Sigilon Uncovers Possible Reason Behind Hemophilia A Trial Hold


Shares of Sigilon Therapeutics are down this morning after the company announced it may have discovered the reason why its experimental cell therapy treatment for severe hemophilia A was placed on clinical hold earlier this year by the U.S. Food and Drug Administration (FDA).

This morning, the company announced that it found fibrosed spheres in a patient who had been treated with SIG-001 in the Phase I/II hemophilia A study. After being dosed with the experimental treatment earlier this year, the patient underwent a laparoscopic procedure to retrieve the implanted spheres that encapsulated the cell therapy. After the spheres, which were created using the company’s Shielded Living Therapeutics platform, were retrieved, it was discovered that they have fibrosed and the encapsulated cell therapy was no longer viable. It is unknown at this time what caused the spheres to become fibrosed.

Sigilon’s Shielded Living Therapeutics platform combines advanced cell engineering with innovations in biocompatible materials. According to the company, the goal is to enable its assets to produce a wide range of therapeutic molecules that may be missing or deficient in the body, including proteins, antibodies, and enzymes. SIG001 is the company’s most advanced asset.

The clinical hold was placed on the study after the third patient, who received the highest dose of SIG-001, developed inhibitors to Factor VIII (FVIII), which is a known complication of FVIII therapy. The patient was treated for the issue and continued to be monitored.

In addition to understanding the cause of the severe adverse event, the FDA requested additional information or data on factors that potentially contributed to developing inhibitors in the patient. That includes family history and immune stimulation from a recent vaccination, Sigilon said at the time.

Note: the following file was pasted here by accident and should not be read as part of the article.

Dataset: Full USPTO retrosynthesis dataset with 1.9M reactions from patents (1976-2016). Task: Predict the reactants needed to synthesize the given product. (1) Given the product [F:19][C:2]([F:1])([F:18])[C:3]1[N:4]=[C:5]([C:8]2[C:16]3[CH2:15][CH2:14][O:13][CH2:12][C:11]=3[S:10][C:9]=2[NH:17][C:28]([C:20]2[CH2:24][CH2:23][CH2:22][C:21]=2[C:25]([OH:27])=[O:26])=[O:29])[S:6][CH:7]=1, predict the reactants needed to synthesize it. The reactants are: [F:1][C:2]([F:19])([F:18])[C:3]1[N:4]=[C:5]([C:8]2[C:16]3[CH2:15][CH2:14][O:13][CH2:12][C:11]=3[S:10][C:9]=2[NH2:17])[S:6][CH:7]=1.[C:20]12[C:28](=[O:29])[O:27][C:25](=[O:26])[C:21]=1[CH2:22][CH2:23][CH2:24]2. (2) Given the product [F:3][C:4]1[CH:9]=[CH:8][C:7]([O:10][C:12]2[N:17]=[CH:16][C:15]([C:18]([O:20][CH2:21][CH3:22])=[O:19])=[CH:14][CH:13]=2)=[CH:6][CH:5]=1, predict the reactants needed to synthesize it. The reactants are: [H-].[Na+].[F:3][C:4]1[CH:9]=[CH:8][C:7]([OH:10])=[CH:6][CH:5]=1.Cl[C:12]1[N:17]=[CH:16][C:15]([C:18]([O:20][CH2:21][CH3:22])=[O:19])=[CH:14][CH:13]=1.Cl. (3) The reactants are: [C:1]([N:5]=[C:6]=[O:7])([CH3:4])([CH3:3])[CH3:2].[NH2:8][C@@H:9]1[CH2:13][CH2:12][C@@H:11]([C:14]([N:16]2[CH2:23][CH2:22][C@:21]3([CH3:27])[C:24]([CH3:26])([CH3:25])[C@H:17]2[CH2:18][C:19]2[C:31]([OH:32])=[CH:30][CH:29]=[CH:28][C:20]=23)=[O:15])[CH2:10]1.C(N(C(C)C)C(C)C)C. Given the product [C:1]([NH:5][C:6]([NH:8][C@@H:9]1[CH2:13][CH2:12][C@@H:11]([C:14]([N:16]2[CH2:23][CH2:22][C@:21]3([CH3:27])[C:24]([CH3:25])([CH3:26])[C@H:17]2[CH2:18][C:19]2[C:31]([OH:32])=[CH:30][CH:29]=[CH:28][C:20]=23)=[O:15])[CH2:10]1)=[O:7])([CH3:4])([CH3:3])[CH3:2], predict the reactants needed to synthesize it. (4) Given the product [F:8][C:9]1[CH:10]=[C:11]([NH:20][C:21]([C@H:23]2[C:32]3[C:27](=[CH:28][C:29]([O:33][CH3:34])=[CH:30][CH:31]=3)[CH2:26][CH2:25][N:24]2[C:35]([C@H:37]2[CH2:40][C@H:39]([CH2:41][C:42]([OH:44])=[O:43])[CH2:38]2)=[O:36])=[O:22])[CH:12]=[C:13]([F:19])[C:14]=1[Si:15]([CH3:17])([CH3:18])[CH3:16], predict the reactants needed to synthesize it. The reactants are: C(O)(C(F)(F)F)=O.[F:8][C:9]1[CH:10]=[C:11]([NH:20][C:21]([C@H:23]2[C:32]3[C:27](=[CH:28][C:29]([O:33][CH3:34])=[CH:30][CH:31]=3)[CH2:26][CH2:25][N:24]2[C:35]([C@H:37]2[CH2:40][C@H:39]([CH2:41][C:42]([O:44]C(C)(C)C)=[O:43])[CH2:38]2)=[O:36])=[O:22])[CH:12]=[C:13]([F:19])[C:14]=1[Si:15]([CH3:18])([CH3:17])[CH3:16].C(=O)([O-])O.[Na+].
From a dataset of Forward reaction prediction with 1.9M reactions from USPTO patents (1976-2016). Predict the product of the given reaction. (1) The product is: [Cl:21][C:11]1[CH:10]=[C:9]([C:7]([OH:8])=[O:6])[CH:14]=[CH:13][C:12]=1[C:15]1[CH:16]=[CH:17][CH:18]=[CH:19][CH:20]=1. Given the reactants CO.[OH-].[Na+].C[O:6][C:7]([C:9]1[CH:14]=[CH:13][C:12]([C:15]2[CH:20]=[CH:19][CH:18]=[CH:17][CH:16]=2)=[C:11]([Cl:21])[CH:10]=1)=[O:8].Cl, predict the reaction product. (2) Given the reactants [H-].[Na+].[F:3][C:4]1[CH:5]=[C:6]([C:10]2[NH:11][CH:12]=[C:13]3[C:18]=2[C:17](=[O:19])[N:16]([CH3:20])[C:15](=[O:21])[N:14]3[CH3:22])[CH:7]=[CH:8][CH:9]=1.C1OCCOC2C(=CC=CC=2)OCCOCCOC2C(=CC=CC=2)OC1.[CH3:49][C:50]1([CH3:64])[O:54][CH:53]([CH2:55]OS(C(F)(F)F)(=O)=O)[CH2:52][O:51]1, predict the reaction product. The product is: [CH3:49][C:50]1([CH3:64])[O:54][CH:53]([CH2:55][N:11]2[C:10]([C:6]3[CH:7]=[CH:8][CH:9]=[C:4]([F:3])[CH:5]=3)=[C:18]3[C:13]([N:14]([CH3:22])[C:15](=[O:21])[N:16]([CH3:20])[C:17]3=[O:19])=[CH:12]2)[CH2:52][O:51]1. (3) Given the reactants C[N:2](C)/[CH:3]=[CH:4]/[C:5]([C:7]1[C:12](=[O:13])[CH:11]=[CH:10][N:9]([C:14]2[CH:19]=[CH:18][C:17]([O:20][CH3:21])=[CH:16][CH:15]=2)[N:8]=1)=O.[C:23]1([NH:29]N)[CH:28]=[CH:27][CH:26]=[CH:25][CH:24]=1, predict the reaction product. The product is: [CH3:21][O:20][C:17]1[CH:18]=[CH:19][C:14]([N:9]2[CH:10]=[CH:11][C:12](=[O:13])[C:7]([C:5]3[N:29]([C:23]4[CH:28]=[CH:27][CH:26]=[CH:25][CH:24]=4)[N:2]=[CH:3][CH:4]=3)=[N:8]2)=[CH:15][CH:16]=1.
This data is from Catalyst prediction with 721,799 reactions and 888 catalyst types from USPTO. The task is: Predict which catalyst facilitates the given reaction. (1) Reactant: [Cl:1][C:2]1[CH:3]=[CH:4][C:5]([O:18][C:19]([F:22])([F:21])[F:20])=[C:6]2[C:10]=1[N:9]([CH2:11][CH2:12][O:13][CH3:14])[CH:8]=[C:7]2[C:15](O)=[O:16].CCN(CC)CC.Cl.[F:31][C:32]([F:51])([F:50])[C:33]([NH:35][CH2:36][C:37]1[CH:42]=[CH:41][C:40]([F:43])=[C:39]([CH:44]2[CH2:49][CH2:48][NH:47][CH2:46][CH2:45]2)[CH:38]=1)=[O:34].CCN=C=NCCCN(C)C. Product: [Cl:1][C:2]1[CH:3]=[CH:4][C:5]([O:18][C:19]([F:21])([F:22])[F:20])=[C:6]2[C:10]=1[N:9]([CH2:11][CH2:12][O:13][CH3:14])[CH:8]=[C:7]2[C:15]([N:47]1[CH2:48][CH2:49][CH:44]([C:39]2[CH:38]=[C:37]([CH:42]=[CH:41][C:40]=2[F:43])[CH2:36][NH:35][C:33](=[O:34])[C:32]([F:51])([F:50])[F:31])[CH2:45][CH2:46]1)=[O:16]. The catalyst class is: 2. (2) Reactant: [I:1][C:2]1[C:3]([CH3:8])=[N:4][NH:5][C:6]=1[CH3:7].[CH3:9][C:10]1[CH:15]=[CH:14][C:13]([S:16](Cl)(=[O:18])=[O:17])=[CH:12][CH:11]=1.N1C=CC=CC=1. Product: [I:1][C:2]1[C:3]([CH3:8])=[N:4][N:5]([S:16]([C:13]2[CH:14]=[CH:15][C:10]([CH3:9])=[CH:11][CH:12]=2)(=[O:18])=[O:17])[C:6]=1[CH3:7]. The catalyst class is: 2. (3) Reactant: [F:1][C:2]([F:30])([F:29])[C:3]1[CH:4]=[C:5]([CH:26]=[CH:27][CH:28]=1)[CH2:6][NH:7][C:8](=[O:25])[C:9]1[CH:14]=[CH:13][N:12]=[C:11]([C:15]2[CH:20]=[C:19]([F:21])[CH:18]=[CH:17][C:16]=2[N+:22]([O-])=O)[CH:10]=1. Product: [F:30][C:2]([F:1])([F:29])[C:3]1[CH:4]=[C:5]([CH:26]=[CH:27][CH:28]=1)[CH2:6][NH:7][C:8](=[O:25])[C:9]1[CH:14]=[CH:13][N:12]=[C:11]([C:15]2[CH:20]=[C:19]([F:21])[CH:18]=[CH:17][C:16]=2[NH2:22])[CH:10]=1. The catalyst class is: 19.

Before the clinical hold in July, three patients had been dosed with the experimental cell therapy. In its announcement this morning, Cambridge, Mass.-based Sigilon said it would investigate the cause of the fibrosed spheres. In the meantime, the three patients who had received the cell therapy will continue to be followed per study protocol.

Rogerio Vivaldi, M.D., president and chief executive officer of Sigilon, said the safety and welfare of its patients are the company’s highest priority. In an announcement, Vivaldi said the company is gathering information about the fibrosed spheres to understand what occurred in the study. Once the data is compiled and processed, the information will be submitted for review by the Safety Review Committee for SIG-001 at its next meeting in December.

“We will be working closely with the FDA, other regulators, and advisors to determine the impact of these observations on our programs,” Vivaldi said in a statement.

In 2017, Sigilon was launched by Flagship Pioneering. Less than a year later, the company scored a collaboration deal with Eli Lilly to develop encapsulated cell therapies for the potential treatment of type 1 diabetes.

Sigilon noted this morning that the investigation of the fibrosed spheres could have an impact not only on the Phase I/II study in severe or moderately severe hemophilia A, but could also impact the dosing of the company’s planned Phase I/II clinical trial of SIG-005 for lysomal disease mucopolysaccharidosis type I (MPS-1).

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